How to join the ends of a tablet woven band (almost) invisibly

This technique will be especially useful if you want to use a tablet woven band as a trim for cuffs or neckline. It allows you to cover loose threads and avoid unexpected unfolding. The idea is simple: you need to leave about 5 cm of threads on one side of …

June – Birka motif with a Slavic vibe

This band is unusual in the sense that in between the repeated motifs there are some floating threads left. This is done so to achieve green only space which nicely highlights the pattern. For those interested in how to weave a one colour surface without floating threads, I recommend the …

A 13th century band from Stary Brzesc (Poland)

While in Poland, I took the opportunity to visit the Archeological and Ethnographic Museum in Lodz (Central Poland). I wanted to see one particular object – a woven piece of fabric found in Stary Brzesc and dated to the 13th century. I had seen some replicas of it online which …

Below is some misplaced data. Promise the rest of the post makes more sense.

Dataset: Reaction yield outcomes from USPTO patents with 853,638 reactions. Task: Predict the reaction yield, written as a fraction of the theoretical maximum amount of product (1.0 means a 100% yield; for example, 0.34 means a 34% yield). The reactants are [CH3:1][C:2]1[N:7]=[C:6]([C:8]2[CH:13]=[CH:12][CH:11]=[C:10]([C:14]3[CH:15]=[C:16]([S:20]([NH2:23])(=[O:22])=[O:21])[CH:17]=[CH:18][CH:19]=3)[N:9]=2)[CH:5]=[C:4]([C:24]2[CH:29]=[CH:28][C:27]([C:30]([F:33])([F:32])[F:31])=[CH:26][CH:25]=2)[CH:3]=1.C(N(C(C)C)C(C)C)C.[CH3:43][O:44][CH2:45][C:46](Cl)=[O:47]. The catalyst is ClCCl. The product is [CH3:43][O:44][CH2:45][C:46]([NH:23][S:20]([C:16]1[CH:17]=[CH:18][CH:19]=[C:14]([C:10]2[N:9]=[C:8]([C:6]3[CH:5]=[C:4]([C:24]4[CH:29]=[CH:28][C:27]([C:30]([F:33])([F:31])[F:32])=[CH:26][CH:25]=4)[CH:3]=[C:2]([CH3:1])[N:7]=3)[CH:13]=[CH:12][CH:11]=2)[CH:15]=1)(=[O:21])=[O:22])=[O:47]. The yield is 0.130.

March – red, blue, white ‘Slavic’ belt

Although the so called ‘pan-Slavic’ colours – red, white, and blue – were introduced only in the 19th century, they were rather common and widely worn colours in the Middle Ages. Red dye was obtained from dried madder root, while blue from dried leaves of woad and later, indigo. The …

February – Tablet woven band from 14th century Germany

Tablet weaving is mainly a domain of Viking Age enthusiasts. When I was involved in the late Middle Ages reenactment we hardly knew this craft. This is because in the second half of the Middle Ages (let’s say from the 12th century onwards) tablet weaving was gradually losing its importance …

Show your tablets some love the medieval way

I just received a new set of weaving tablets from a local artisan and I thought this is a great occasion to talk about how to take care of your wooden weaving equipment. This is important especially for those who weave outside and in different weather conditions. I often weave …